A Few Notes on My Winnipeg
1) From the moment the film starts, you know that you are watching a Guy Maddin - the silent movie expressionism, the strange old ladies, the cod-noir cinematography, incest, great intertitles (“Passive Aggression!” being a favourite). He progresses by means of minimal difference (cf Tim Hecker post from last year). It seems that a lot of my favourite artists in just about all mediums do this - maybe is a comfort level factor, I don’t know. The trick for Maddin will be to avoid the Wes Anderson trap, when stylistic signature becomes stereotyped gesture. This trap seems to snare almost everybody eventually, but we can always keep our fingers crossed. Anyways, I think we have a lot of time left on that one anyways; Maddin’s material is so idiosyncratic and personal (sometimes watching his movies is a bit like eavesdropping on someone else’s psychoanalytic sessions, which as it turns out, are that of the Winnipeg’s collective unconscious) that he has a vast seam of material to mine.
2) Compare My Winnipeg to Noam Gonnick’s Stryker: different ideas of history. Maddin’s historical view of history is mythopoetic - a mixture of allegedly Aboriginal ideas about secret rivers converging under the Red and Assiniboine juncture; sommambulance through time and dream, time as dream, history the nightmare that we are trying to recapture. The “present day” shots of the MTS Centre, the Winnipeg Arena jar because they seem undigested detritus is the fluidly oneiric images that surround them. Even actual historical events and personages (the 1919 Strike, Steven Juba) semi-dissolve into the ghosts that keep the narrator trapped in Winnipeg, despite his repeated protests about his need to leave, to wake up from the dream. Even if Revolution Girl at the end of the movie (great, by the way) were to succeed in reversing the wound sustained by Maddin’s Winnipeg, the narrator seems to feel bereft: what is a place without ghosts. (More on Stryker at a later date)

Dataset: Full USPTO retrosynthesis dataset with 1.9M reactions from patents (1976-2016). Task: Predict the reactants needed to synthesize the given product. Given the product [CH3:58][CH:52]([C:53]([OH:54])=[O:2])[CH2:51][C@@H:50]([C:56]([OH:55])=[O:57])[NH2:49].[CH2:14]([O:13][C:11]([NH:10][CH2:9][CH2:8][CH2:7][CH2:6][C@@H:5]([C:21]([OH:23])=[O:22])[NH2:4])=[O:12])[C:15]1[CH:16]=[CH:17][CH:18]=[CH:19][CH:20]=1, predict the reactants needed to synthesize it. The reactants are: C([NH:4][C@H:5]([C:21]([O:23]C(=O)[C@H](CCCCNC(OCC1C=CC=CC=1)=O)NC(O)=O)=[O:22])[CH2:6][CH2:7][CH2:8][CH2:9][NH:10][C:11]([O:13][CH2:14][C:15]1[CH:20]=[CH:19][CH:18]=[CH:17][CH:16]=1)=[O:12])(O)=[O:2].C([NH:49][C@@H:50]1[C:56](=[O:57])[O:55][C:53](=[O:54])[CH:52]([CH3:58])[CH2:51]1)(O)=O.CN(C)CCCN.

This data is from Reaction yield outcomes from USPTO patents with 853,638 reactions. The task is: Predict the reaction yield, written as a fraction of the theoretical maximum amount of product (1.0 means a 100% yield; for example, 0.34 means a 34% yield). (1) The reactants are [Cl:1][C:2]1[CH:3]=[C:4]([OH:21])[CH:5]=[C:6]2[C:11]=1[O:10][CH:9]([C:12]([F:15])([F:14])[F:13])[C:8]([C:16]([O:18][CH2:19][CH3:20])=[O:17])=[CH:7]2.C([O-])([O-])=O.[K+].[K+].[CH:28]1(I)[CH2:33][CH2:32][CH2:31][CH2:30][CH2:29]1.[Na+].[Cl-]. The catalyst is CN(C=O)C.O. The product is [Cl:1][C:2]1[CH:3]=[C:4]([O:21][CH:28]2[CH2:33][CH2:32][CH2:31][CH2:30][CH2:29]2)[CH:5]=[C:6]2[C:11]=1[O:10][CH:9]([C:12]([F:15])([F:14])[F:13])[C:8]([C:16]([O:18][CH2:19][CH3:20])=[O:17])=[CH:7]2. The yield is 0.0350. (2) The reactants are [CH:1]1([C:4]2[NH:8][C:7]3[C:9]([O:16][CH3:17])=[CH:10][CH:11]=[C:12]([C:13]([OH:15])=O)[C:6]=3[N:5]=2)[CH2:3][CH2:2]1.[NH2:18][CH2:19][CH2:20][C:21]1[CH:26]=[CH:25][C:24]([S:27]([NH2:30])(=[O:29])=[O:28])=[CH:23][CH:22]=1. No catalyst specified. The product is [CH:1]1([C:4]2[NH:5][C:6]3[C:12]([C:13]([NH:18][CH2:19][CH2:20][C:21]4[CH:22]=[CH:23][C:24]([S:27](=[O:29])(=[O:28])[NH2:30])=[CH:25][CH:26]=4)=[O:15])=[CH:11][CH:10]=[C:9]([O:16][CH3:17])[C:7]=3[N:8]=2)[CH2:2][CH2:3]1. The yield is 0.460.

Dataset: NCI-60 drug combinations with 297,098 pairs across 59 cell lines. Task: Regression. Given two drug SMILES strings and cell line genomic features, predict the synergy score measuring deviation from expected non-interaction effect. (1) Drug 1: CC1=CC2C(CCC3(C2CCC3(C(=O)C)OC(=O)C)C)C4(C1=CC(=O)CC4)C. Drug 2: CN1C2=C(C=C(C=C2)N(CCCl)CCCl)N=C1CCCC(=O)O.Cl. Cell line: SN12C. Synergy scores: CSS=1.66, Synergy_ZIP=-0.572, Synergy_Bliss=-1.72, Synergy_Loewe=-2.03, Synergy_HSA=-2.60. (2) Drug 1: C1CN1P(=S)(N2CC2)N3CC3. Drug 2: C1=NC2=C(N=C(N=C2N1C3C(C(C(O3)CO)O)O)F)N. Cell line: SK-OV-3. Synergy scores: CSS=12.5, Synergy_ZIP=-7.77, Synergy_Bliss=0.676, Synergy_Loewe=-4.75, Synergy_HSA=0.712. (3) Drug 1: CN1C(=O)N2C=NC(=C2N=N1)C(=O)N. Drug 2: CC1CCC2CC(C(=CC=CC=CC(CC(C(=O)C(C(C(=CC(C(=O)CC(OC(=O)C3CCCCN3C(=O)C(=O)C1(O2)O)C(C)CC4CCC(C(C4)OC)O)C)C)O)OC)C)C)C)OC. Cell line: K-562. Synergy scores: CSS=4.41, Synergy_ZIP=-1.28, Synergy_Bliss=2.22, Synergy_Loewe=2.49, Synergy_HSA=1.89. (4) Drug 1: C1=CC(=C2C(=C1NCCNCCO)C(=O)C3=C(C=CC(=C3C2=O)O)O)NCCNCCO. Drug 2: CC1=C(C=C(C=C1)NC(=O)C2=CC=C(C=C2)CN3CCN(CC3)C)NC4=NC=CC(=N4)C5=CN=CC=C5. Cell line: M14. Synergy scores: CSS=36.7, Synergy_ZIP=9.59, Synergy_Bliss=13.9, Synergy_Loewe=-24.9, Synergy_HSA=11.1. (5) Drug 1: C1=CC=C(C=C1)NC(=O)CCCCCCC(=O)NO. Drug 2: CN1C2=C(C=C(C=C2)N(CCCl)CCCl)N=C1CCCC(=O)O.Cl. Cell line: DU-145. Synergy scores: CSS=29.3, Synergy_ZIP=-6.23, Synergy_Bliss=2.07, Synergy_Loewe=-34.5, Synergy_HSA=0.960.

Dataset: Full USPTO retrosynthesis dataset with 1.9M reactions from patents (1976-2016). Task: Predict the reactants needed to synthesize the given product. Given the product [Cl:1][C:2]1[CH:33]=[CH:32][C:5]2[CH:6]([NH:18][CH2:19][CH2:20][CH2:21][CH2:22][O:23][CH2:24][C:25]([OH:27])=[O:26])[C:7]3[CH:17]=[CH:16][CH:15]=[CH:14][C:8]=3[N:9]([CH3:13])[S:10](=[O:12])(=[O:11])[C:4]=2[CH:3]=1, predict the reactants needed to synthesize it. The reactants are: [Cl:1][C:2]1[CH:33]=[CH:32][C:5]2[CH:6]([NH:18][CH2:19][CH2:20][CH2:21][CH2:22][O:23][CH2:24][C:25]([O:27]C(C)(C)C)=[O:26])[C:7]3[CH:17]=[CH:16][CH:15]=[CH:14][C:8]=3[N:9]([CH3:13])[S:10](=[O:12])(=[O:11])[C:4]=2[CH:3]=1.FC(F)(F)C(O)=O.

3) I was initially going to end these brief notes by stating that this film wouldn’t make much sense to anyone not from Winnipeg. But the more I think about it, this film is as hauntological as you can get. Take note K-Punk!